The Dolphin charger was not of sufficient capacity to maintain the battery bank at the levels for charging. As per the Trojan Battery Company's charging and maintenance guide the charging voltage daily during absorption should be between 29.2V – 29.6V.( To accomplish this on the Dolphin, the #2 setting (which gives 29.6V) was selected. Due to line loss, the voltage to the batteries is 29.2V. We confirmed this with the USA representative in Florida. There are no settings available on the Dolphin 30 Amp charger to provide this voltage.

Our current Amp/Hr capacity is 1,290 Amp/Hrs (12 X 215 Amp/Hrs divided by 2) The batteries are type 31 made by UltraPower.

As we saw it the 100Amp charger was not sufficient to do the job hence splitting the batteries into 2 banks to 645 Amp/Hrs in each bank. The 100 Amp Dolphin charger still would not do the job as there are more than 400 Amp/Hrs. We then decided to install another battery charger with inverter capabilities. We chose a Magnum MS-E Series Pure Sine Wave Inverter/ Charger Model # MS4124E. This charger provides 105 Amps of charging power. We note that we get 114 Amps when charging (Bonus) The inverter provides us with 220V 50 Hz power to run the appliances on board without having to start the Genset. Cost of unit with remote control, temperature sensor & shipping $2,066.41 USD.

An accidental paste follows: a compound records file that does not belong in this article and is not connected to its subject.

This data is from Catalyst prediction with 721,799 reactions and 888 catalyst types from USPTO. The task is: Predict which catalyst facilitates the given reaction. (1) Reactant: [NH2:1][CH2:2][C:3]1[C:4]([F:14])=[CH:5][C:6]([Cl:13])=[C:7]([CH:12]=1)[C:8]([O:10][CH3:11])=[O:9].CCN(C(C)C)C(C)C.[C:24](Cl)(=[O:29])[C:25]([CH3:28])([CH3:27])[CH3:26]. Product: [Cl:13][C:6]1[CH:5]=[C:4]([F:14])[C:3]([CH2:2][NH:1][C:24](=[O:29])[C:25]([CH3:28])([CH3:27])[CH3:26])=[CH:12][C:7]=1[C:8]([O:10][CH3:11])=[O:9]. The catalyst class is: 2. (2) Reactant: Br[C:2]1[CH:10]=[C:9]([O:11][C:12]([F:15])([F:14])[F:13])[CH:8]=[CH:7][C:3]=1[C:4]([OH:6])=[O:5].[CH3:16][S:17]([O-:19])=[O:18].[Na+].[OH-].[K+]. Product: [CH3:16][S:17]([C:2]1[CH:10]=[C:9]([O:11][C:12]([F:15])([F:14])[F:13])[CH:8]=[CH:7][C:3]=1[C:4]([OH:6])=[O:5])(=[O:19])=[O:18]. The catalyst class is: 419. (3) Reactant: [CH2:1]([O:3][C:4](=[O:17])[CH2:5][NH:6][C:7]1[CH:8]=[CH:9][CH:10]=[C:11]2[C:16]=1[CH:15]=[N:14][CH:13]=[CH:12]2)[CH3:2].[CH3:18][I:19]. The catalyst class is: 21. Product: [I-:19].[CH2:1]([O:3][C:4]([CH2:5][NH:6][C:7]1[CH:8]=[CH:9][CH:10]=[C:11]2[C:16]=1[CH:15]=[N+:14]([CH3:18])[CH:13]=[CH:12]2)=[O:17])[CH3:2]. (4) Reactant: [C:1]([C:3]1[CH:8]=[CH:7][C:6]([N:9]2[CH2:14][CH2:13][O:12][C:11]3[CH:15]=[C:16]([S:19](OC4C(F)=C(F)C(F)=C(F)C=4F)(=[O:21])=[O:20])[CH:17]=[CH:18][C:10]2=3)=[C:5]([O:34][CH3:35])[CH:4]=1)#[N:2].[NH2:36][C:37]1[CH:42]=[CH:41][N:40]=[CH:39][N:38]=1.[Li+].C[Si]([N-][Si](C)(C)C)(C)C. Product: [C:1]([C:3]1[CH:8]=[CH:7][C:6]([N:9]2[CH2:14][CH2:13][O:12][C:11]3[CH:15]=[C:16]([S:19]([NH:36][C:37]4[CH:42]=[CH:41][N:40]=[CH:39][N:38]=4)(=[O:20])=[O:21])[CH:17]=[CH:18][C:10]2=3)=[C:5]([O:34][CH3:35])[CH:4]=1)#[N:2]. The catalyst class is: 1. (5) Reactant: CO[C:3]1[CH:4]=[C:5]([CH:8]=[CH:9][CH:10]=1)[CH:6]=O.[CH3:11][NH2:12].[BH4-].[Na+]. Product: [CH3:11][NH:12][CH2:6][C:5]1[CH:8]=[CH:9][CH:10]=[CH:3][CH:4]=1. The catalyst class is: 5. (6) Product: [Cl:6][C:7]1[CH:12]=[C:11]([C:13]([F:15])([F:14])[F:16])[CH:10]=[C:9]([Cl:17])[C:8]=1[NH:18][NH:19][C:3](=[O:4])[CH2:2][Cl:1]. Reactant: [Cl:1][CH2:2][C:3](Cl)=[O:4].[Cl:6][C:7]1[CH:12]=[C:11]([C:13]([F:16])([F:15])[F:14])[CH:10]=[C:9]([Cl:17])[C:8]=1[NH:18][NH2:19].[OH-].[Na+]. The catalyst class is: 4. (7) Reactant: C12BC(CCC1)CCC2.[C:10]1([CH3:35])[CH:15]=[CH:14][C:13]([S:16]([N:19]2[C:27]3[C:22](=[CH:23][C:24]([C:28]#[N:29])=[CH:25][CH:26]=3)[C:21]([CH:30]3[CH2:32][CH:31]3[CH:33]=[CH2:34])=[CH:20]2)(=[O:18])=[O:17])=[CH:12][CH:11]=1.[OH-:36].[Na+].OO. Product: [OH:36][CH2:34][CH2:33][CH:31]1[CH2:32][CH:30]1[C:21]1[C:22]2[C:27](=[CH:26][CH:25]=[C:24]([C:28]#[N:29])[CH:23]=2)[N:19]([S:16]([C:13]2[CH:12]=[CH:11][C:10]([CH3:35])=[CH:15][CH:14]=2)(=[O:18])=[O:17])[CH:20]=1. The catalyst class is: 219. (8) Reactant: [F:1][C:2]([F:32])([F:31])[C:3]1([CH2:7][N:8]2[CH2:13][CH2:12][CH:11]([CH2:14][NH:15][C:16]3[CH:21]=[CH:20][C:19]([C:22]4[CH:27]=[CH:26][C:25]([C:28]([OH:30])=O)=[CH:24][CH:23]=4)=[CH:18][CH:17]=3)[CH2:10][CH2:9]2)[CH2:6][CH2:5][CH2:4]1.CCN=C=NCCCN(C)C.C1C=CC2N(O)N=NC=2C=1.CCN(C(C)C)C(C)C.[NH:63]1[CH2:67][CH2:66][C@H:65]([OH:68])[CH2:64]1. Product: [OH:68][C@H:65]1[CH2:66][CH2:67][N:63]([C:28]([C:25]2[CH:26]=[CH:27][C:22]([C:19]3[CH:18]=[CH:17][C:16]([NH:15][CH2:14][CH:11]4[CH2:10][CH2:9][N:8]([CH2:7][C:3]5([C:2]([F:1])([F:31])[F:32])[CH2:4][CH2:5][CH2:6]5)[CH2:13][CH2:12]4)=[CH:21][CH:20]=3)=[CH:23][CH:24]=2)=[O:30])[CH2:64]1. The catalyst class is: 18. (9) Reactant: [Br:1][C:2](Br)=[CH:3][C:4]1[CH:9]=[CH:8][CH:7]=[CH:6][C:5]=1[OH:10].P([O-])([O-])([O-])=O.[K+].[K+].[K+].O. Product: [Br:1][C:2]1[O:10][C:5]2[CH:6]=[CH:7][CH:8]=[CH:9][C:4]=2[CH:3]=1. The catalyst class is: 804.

Now we can charge each bank with sufficient Voltage and Amps and it takes half the time when using both chargers. Other stand alone marine chargers were much more expensive and did not have the inverter function. Magnum chargers are mainly made for the trucking industry and do not carry the marine markup that we often see in place. The Magnum charger is a much smarter unit than the Dolpin in that it allows adjustments and tapers off when charging with Dolphin charger. When the Genset output is done to 14 Amps we turn off the Dolphin and leave the Magnum on as it is smarter and charges the batteries properly after the bulk charge.

As a result of the split we installed a Link 20 monitoring system to check the banks. The old Link 10 monitor now does the 12V starting battery. We also had designed another monitoring system by Blue Sea to monitor the output from the genset which has a 30 Amp breaker. When running both chargers the genset is putting out 29 Amps. As you may be aware a fully loaded and working diesel engine likes to be loaded up and will last longer. When charger is half done then we can turn on other 220V systems. This unit also tells us how the genset is working and when it may need repairs to the electrical part of the genset. It also allows us to monitor the draw from individual units on board and we can fix if we see a drop or increase in what the particular system is drawing.

This project took over 3 years to design and understand the Amel systems with a lot of input from people far more knowledgeable than us.